Medical marijuana users cannot be convicted of driving while under the influence of the drug absent proof that they were actually impaired, the state Court of Appeals ruled Thursday.
In a major setback for prosecutors, the judges pointed out that Arizona, unlike some other states, has no law that spells out that at a certain level of tetrahydrocannabinol (THC) in the blood a person is presumed to be impaired.
THC is the psychoactive ingredient in marijuana.
“And, according to evidence here, there is no scientific consensus about the concentration of THC that generally is sufficient to impair a human being,” appellate Judge Diane Johnsen wrote.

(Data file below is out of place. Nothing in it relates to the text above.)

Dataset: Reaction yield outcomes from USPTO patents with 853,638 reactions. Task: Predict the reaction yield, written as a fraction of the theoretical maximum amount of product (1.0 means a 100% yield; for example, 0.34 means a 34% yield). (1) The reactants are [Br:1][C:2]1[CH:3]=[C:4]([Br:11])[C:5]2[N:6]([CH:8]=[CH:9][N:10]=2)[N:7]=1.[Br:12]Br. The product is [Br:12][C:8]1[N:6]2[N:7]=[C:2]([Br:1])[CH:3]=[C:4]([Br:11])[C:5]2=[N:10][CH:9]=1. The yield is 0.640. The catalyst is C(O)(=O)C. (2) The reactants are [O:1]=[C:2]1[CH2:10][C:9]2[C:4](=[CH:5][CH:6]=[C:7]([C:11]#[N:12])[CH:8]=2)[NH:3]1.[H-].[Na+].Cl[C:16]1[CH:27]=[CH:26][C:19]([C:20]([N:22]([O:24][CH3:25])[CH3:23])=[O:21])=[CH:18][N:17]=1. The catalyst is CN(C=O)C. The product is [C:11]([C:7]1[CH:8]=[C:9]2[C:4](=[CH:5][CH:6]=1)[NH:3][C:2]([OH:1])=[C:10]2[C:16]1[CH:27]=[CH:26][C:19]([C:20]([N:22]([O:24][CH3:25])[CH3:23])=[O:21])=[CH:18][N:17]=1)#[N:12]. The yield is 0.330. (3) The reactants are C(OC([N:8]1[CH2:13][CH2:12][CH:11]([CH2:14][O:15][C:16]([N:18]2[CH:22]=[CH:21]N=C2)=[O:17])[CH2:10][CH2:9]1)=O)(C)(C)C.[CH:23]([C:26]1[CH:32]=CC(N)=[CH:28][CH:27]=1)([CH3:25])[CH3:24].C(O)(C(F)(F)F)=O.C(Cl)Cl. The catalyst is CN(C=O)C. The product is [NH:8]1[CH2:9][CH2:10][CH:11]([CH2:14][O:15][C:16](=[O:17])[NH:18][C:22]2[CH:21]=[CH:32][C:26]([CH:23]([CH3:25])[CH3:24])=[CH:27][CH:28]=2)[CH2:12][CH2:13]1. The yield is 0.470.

What that means is every case where prosecutors charge a medical marijuana user with breaking the law requires expert testimony to show that particular individual was impaired at that particular level of THC.
This case involves Nadir Ishak who was stopped by police in Mesa in 2013 after the officer said he saw his vehicle drift out of its lane. The officer testified Ishak admitted to smoking marijuana that morning, that his eyes were bloodshot and watery, and that during a field sobriety tests he experienced “body tremors and eye tremors.”